in the shadow of the grave, that under But we have a few words to say of its protection he may rail in safety more solemn import ; and we ask, what against the human being whom it has manner of man he must be, who can entombed. This is a sight which the think of what his Sovereign now is, and people of Britain will not calmly endure. yet fears not to speak of him with bit

Having thus meanly calumniated a terness and insult. We will not dis- great dead statesman, and cruelly ingrace our pages with the dark disloyalty sulted his afflicted King, it is someof this despiser of his King. But we what startling to hear this man advowill tell him, that he knows nothing cating the cause of Christianity, and of the spirit that reigns in this island, lamenting the untoward worldly lot if he expects any other reward for that of its successful champions. disloyalty than universal contempt and Risum teneatis amici ? indignation. The Edinburgh Review An infidel writer, in an infidel Reis, we believe, the only journal of any view, with a grave face, and in the pretensions to good feeling or prin- dullest of all possible words, accuses ciple that has spoken disrespectfully of the King and his Ministers of having the King ; yet they, forsooth, are all neglected the interests of the only true lovers of a limited monarchy. It true religion. But we will ask him, and his coadjutors and abettors, if the friends, and, if possible, with his own late Bishop of Landaff deserved hon- inconsistent infidel self; and has, thereour and reward for his defence of fore, not scrupled to give the name of Christianity (and he deserved and re- serious, anxious, conscientious, philosoceived it too), what do the infidelphical doubts, to the indecent, sneerwriters in the Edinburgh Review de- ing, insidious, and malignant attacks serve for the twenty years warfare of Gibbon, whose mind, whenever he they have been waging against that spoke of Christianity, fell into melansame Christianity ? This is a subject choly degradation ;-and what is, if on which they ought not to open their possible, still more barefaced, he has mouths, for they open them but to applied the same language of comconfound themselves, -and better to mendation to the feeble and feverish remain dumb for ever, than thus scepticism of the Edinburgh Review. blindly to call down shame and pun- The time is gone by when the reputaishment on their own degraded heads. tion of being a philosopher could be They talk of Gibbon as having been acquired by disbelieving Christianity. the most effectualenemy of the The truth of Christianity is establishChristian faith, and hypocritically eu- ed ; and none but weak or wicked logise Watson as his triumphant an- persons would in these days seek to tagonist. They themselves, without revive the long-exploded, and of any of Gibbon's eloquence or erudi- ten refuted fooleries, misnamed argution, possess all his disbelief, and all ments, by which soi-disant philosohis insidious malignity; and if Wat- phers once strove to effect its overson is worthy of all good men's re- throw. Had the Edinburgh Reviewverence for having disarmed Gibbon, ers been high-souled and melancholy and blunted the edge of his weapons, sceptics ; preyed on in the solitude of they are deserving of all good men's meditation by fears that rose up from, hate for having picked up those weap- and darkly overshadowed, the grave; ons, tried to restore their edge, and had they shewn themselves to mourn wielded them with a determined, over and deplore the curse of their though a feeble hostility.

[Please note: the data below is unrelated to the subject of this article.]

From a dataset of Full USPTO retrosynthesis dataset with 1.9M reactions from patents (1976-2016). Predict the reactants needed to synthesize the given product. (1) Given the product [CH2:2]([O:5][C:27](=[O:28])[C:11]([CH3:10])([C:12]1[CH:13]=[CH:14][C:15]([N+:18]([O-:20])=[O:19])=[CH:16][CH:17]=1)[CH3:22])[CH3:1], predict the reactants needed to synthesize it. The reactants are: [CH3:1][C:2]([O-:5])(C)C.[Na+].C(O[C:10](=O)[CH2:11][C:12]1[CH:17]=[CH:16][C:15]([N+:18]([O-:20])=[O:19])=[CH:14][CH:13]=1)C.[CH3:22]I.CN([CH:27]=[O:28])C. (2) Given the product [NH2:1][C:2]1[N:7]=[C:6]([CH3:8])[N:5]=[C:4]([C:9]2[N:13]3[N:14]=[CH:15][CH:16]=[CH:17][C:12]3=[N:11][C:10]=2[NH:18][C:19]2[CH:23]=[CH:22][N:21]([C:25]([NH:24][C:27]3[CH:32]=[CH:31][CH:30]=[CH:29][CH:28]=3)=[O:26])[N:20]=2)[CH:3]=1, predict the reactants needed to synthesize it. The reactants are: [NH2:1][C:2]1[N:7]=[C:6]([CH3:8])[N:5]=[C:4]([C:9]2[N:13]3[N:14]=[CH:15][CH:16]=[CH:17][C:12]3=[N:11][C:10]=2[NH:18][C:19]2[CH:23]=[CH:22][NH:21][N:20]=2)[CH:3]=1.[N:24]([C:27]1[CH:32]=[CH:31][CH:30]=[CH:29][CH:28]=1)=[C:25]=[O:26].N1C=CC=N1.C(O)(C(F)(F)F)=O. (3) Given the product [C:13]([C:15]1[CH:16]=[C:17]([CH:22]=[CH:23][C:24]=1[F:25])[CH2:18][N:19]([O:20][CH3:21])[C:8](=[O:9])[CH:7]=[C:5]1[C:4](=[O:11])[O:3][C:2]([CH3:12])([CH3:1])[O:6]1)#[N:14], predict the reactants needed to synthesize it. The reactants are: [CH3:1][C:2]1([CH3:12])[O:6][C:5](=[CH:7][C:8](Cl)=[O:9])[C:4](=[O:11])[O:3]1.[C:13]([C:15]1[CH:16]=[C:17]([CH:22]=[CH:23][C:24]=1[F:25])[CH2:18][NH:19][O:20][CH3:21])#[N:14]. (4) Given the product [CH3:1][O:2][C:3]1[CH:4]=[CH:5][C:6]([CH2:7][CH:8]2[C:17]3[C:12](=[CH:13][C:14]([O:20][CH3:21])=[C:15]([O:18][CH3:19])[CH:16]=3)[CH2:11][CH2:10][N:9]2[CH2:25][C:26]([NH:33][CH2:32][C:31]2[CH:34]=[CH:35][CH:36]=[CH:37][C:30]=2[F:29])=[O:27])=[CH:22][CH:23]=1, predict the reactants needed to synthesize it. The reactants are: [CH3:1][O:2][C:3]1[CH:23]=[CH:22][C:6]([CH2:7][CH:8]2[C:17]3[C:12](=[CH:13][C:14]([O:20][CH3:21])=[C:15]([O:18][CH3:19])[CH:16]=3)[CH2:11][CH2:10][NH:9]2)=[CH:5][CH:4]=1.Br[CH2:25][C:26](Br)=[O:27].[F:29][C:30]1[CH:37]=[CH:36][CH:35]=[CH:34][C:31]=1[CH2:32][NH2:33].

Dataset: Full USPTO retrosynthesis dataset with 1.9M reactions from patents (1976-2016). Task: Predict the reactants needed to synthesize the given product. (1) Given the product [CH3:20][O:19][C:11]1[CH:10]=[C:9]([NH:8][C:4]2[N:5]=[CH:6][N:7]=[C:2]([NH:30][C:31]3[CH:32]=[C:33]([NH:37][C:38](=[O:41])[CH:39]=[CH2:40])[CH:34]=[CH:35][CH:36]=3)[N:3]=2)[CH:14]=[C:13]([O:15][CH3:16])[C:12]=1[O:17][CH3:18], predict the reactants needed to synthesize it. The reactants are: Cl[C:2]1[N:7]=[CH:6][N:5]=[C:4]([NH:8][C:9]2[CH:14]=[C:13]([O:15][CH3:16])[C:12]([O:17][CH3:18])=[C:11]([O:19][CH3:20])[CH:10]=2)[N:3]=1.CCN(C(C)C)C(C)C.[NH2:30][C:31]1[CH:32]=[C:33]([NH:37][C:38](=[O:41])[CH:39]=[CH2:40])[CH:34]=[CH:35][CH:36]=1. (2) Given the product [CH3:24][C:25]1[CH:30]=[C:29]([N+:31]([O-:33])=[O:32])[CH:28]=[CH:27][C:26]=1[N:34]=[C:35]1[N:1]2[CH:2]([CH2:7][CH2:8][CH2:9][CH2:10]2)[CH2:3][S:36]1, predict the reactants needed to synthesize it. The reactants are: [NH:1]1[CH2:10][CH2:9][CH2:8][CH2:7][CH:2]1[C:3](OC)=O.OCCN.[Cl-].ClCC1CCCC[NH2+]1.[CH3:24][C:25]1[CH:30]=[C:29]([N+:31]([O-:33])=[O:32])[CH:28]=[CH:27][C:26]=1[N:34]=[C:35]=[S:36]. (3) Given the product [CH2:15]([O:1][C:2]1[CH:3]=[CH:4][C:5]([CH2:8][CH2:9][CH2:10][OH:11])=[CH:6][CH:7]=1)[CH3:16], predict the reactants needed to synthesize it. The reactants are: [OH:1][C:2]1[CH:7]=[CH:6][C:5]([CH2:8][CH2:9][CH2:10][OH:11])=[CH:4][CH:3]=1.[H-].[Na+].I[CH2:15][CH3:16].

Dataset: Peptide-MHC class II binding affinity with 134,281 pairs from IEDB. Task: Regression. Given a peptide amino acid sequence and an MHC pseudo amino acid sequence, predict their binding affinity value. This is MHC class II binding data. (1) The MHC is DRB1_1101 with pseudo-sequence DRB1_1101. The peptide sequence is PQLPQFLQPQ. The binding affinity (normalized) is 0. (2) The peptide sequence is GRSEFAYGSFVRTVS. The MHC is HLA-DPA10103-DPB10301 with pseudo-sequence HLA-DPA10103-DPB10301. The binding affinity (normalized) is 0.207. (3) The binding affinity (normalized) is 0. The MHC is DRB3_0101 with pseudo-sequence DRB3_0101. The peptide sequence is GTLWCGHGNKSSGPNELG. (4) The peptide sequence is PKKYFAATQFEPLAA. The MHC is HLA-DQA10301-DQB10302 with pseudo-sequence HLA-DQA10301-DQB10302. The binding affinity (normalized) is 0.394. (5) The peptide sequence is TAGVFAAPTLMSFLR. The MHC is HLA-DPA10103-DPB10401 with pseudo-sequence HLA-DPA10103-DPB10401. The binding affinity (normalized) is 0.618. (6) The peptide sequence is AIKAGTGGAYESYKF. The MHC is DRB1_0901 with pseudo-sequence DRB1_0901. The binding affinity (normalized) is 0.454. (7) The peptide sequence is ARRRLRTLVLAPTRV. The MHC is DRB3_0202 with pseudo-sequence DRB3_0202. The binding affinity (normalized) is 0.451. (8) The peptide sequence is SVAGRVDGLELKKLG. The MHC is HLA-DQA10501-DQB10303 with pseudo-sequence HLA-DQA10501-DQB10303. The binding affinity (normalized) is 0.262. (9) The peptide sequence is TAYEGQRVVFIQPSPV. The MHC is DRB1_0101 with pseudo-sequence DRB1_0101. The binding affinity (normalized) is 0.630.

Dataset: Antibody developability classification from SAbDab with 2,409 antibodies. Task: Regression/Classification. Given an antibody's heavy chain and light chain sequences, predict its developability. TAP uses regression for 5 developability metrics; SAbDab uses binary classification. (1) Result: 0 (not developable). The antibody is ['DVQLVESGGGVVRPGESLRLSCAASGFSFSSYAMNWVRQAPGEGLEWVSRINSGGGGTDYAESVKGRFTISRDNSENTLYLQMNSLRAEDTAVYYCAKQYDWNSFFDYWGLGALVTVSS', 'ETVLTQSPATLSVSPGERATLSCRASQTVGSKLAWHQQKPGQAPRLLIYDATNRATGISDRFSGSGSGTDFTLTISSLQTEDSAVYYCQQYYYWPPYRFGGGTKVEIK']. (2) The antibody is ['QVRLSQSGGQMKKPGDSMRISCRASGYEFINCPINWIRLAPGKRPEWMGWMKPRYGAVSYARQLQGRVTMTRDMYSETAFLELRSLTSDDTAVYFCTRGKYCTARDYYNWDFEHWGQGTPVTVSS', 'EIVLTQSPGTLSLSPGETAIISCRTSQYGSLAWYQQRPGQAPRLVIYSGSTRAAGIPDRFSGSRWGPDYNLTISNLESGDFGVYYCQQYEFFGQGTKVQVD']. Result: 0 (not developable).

own incurable infidelity; had they But this writer, with all his affects thought and spoken in the spirit of that ed zeal for Christianity, is, after all, religion whose divine origin was yet not quite comfortable in the idea of doubted by their reason; had they envibeing thought a Christian. And heed the happiness of the true believer, lets us know, that if Christianity can and expressed their own doubts, not only be attacked in a calm, quiet, gen- in order to create or increase those of tlemanly, philosophical manner, it is others, but if possible to obtain relief quite allowable to do so; as if it from the direful weight of darkness were a question of good manners, cour- that loaded their own souls,—then tesy, and decorum, rather than one might we have read their thoughts affecting the eternal happiness of the with a profound commiseration, exhuman soul.

tended to them not only forgiveness “ To attack,” says he, “ by ribaldry, but sympathy, and acknowledged them or with virulence, or before the multitude,